"The trustees shall have power, in their discretion: * * *
"12. To prevent the injury or destruction of shade trees planted along the streets and sidewalks in said village, and to encourage the planting and growth of such shade trees, by commutation for highway labor, as they shall by by-laws or otherwise direct."
On October 19, 1867, the trustees of the village of Lancaster passed a by-law as follows: " Resolved, that no person shall willfully cut, mar, or otherwise injure, or cause to be injured, any shade tree planted or growing along the streets of the village of Lancaster, or hitch any horse or other animal thereto, under penalty of five dollars."
In the court's opinion it is said: "A law that would place trees, planted for the purpose of ornament or shade in a public street or highway, under the care of public officers charged with the care of streets, and secure them against injury done by the owner or other person by proper penalties, would be a very wholesome and just exercise of legislative power.
"There would be no injustice in treating the planting of the trees in a street or highway as an appropriation of them to the public use for the purpose of ornament or shade, and prohibiting either the owner or the public officers from removing them without the consent of the other. But, until such legislation is provided, trees planted in the streets or highways must be deemed the property of the owner; and all by-laws passed for the protection of such trees can apply only to other persons."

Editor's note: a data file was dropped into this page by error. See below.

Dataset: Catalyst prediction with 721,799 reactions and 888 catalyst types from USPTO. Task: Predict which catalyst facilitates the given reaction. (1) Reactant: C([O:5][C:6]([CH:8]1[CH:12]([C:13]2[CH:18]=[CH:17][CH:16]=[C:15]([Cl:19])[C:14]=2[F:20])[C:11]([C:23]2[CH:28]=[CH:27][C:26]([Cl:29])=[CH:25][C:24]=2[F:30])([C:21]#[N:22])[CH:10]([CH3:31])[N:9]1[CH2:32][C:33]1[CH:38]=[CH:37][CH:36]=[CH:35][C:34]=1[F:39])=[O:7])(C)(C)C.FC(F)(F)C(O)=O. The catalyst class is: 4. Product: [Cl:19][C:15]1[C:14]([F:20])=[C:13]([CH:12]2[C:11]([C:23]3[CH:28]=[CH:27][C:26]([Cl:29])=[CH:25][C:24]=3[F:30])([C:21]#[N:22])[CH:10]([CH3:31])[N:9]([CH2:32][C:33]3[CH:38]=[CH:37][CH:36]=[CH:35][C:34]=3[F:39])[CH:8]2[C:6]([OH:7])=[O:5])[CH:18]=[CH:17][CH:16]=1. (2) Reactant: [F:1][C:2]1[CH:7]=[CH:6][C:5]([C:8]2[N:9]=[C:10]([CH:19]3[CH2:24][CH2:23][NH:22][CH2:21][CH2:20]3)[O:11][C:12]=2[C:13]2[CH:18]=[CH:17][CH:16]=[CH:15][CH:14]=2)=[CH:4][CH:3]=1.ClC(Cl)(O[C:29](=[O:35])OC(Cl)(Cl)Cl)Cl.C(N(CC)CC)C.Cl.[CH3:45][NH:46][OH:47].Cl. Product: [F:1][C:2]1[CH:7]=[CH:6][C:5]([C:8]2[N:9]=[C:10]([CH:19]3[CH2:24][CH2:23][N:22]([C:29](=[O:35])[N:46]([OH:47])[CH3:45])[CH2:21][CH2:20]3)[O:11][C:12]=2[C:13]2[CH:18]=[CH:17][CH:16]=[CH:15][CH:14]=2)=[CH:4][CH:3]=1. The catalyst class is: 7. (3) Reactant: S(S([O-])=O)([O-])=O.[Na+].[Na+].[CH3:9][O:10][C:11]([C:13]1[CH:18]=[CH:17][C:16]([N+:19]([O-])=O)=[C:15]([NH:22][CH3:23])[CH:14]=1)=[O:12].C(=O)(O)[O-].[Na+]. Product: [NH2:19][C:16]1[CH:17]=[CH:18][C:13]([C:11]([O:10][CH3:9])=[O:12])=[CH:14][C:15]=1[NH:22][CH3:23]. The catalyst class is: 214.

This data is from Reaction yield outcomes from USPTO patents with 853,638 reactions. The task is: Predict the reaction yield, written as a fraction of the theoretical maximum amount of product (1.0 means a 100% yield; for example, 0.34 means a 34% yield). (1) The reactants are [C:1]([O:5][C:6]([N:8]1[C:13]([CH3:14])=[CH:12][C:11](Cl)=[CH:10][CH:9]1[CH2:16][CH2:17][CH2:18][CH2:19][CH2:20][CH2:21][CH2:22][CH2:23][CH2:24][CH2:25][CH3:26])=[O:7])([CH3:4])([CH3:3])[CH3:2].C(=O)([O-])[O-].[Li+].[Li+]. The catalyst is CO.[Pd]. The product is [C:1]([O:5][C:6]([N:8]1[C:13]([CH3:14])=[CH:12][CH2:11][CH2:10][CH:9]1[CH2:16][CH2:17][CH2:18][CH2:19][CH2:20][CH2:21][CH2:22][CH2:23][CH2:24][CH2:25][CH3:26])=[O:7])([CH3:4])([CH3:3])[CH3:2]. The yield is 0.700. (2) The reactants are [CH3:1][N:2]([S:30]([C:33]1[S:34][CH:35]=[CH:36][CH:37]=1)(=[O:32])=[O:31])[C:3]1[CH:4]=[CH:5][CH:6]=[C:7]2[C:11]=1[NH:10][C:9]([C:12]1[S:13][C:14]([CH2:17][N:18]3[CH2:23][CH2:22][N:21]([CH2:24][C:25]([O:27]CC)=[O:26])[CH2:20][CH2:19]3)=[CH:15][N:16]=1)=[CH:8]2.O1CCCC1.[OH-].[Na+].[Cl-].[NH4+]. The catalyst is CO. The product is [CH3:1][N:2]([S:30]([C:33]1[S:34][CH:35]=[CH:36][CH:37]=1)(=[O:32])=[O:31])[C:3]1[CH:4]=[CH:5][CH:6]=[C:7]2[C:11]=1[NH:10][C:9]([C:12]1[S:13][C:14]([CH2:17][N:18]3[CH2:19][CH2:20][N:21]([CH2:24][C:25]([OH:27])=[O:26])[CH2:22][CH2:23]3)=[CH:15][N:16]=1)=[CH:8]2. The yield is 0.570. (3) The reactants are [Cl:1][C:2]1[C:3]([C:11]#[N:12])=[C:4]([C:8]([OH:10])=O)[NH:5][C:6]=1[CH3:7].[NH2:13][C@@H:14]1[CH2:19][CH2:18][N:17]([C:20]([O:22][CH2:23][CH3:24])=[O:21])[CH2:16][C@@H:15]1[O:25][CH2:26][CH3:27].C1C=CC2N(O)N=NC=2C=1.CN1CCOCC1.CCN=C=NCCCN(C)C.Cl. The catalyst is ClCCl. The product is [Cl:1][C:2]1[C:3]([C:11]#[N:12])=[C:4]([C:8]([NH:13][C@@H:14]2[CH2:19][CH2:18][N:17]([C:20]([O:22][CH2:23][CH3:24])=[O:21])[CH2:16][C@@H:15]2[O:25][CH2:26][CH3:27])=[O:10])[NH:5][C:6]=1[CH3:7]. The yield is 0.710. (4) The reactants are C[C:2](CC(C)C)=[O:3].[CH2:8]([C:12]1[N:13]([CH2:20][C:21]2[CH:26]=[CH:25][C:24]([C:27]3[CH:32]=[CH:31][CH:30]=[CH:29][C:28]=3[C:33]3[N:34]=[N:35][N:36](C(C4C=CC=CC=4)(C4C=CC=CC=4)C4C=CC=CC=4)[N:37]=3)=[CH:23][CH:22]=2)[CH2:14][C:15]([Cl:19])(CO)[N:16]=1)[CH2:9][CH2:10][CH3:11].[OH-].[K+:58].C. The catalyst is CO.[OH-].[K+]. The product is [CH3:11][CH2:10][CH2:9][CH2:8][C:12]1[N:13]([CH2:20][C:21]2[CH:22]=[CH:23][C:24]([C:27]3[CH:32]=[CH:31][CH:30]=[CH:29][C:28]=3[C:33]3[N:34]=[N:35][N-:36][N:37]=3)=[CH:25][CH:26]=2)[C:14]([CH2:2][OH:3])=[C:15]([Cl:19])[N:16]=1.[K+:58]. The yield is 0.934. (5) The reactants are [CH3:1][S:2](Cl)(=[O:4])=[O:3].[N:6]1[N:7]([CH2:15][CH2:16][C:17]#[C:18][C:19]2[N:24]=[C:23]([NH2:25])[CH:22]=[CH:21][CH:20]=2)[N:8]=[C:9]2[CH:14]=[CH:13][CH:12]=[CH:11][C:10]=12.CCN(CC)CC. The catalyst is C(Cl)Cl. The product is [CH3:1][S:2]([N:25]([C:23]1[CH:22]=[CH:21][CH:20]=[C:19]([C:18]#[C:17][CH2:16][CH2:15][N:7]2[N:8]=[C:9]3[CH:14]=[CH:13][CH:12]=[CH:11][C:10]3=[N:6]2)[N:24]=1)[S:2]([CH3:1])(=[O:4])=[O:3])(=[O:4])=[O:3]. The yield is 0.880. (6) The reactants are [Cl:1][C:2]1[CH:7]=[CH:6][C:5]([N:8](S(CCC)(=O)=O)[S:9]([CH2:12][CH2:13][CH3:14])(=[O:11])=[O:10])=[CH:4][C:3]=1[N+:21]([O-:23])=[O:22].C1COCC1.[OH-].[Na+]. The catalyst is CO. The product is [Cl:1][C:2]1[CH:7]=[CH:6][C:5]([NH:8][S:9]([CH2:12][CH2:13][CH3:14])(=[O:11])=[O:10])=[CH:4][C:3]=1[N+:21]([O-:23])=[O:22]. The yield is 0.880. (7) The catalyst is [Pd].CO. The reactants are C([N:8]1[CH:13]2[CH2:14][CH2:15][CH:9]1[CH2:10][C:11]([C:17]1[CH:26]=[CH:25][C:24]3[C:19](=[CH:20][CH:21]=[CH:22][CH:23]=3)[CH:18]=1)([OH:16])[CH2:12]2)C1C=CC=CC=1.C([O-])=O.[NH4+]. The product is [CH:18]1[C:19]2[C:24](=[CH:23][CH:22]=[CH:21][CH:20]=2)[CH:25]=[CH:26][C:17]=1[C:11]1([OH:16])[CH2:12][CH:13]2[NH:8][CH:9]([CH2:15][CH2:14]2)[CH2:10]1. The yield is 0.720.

The Village Law, section 90, subdivision 8, in force at the time this ordinance was adopted, reads as follows: "The board of trustees has power to enact, amend and repeal ordinances for the following purposes: * * *
"8. Shade trees. To protect and preserve shade trees in the streets and public places, and prevent the hitching of horses to such shade trees."
The ordinance adopted by the village board in this case became effective February 25, 1925, and reads as follows: "No person shall in any manner injure or destroy any shade tree in the streets or parks of the village; nor hitch any team, horse, or other animal at or to such shade tree, or near enough thereto so that such shade tree may be injured thereby, under penalty of ten dollars for each and every offense."
I can see no difference between the power given the village board under the Village Law from that given under the special act incorporating the village of Lancaster, referred to above. The fact that the village of Lancaster was under a special act makes no difference. There is nothing in the section of the Village Law which attempts to appropriate the title to trees or to deprive the owner of any right which he formerly had in the trees. No other law has been pointed out applicable to the village of Cattaraugus which has changed the rights of the parties since the decision of the Village of Lancaster case above. The village board has no greater authority than is given it by the act of the Legislature creating it.